And thus began our personal adventure of trying to figure out what works best for Reuben. Various other trials of different medication combinations have not worked. His “normal” is to have about 5-7 days without seizures, and then to get pounded, requiring valium to cut the run of seizures. We have, at times, had periods of weeks-long stretches where Reuben has had no measurable seizures, but also have had one horrible stretch where for over three months, he had daily seizures, and during that time he lost a significant amount of weight because his appetite tanks when he has increased seizures, and regressed in many areas of his development – communication, physical abilities. We are still, over a year later, trying to regain some of what he lost.

Our vision of Reuben’s future is very uncertain. We know that he, with uncontrolled seizures, is at a much higher risk of early death. We anticipate outliving him, and in many ways that comes as a relief as we know that we will always be around to care for him. He is significantly developmentally delayed. His speech is very limited – we can understand more than most people can because we know his routines and interests, but even with that, most of his communication is in the form of single word approximations. Wa-duh (water). Bown (brown – meaning chocolate milk). Ma-boh (marble). Bi-boh (Bible). He was three years old before I heard that beautiful word, Mommy. Reuben wears diapers, and is oblivious to the fact that it’s not proper to fill them in front of others. He grinds his teeth incessantly, except for when he’s sucking his thumb. That poor thumb is so scarred from getting caught during seizures. He thrives on repetitive activities – running marbles down a run for hours, stacking blocks, lining up toy cars, listening to his favorite books – almost all of us in the house can recite his two dozen favorites at will.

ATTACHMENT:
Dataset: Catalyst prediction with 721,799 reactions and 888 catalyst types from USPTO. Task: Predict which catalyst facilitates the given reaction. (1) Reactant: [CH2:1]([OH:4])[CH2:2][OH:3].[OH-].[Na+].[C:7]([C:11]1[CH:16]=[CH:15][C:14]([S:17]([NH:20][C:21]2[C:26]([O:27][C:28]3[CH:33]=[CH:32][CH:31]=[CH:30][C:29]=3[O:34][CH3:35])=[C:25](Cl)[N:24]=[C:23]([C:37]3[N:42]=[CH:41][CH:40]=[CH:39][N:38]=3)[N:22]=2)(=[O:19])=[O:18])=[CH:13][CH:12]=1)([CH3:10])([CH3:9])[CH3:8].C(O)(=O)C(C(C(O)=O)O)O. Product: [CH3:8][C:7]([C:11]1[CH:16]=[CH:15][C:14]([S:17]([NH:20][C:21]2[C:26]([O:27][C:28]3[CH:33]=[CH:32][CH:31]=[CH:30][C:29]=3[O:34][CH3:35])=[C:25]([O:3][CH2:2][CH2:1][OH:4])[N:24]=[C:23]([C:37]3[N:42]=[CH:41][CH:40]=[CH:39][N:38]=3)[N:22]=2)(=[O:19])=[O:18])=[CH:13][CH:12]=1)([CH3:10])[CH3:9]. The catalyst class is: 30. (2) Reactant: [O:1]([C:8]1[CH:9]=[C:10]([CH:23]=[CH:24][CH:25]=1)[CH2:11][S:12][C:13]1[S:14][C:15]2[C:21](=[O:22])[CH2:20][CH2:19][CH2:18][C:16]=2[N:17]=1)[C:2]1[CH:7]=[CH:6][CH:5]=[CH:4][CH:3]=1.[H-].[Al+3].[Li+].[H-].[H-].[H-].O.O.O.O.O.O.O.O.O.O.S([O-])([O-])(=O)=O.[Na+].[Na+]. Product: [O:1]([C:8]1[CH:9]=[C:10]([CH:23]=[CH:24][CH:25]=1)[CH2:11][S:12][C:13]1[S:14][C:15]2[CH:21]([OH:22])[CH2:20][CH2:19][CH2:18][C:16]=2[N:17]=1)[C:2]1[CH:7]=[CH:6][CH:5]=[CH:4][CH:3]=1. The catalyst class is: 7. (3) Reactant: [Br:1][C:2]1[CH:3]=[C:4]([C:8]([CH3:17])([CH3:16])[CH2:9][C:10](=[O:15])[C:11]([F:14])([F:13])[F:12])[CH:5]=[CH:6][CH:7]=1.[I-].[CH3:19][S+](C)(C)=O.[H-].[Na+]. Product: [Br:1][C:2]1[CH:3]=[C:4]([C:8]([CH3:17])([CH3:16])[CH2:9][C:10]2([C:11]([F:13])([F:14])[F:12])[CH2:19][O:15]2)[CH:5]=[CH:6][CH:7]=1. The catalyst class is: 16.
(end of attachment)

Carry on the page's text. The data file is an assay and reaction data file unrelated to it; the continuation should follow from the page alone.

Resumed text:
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Caring for Reuben is an all-consuming task, but we love this precious little boy fiercely. We have been so grateful for the network of other parents of r(20) children, as this is our thin thread of any attempt to try to take steps to improve the quality of life that our son has. One thing that is very challenging about r(20) is that each person responds so very differently to the different medications and interventions that are available. What works for some actually exacerbates the seizures in others. Some things make no difference. It’s hard to know what he’s actually taking that helps, and what is just benign. There are days when it feels like I’m poisoning my son as I give him his meds (currently depakote and felbatol). At this point, even research that would help to make any sort of reduction in his seizures would be meaningful, obviously for his quality of life, but also for the rest of our family. We are grateful for the opportunities Reuben’s siblings have to learn compassion by growing up with their brother, but also know that it puts a lot of weight on young children to know inherently that they, too, have a role to play in caring for their brother.

As it stands, we are grateful for every day that we get to have with this special little boy, being reminded daily that we never know which day is going to be the last.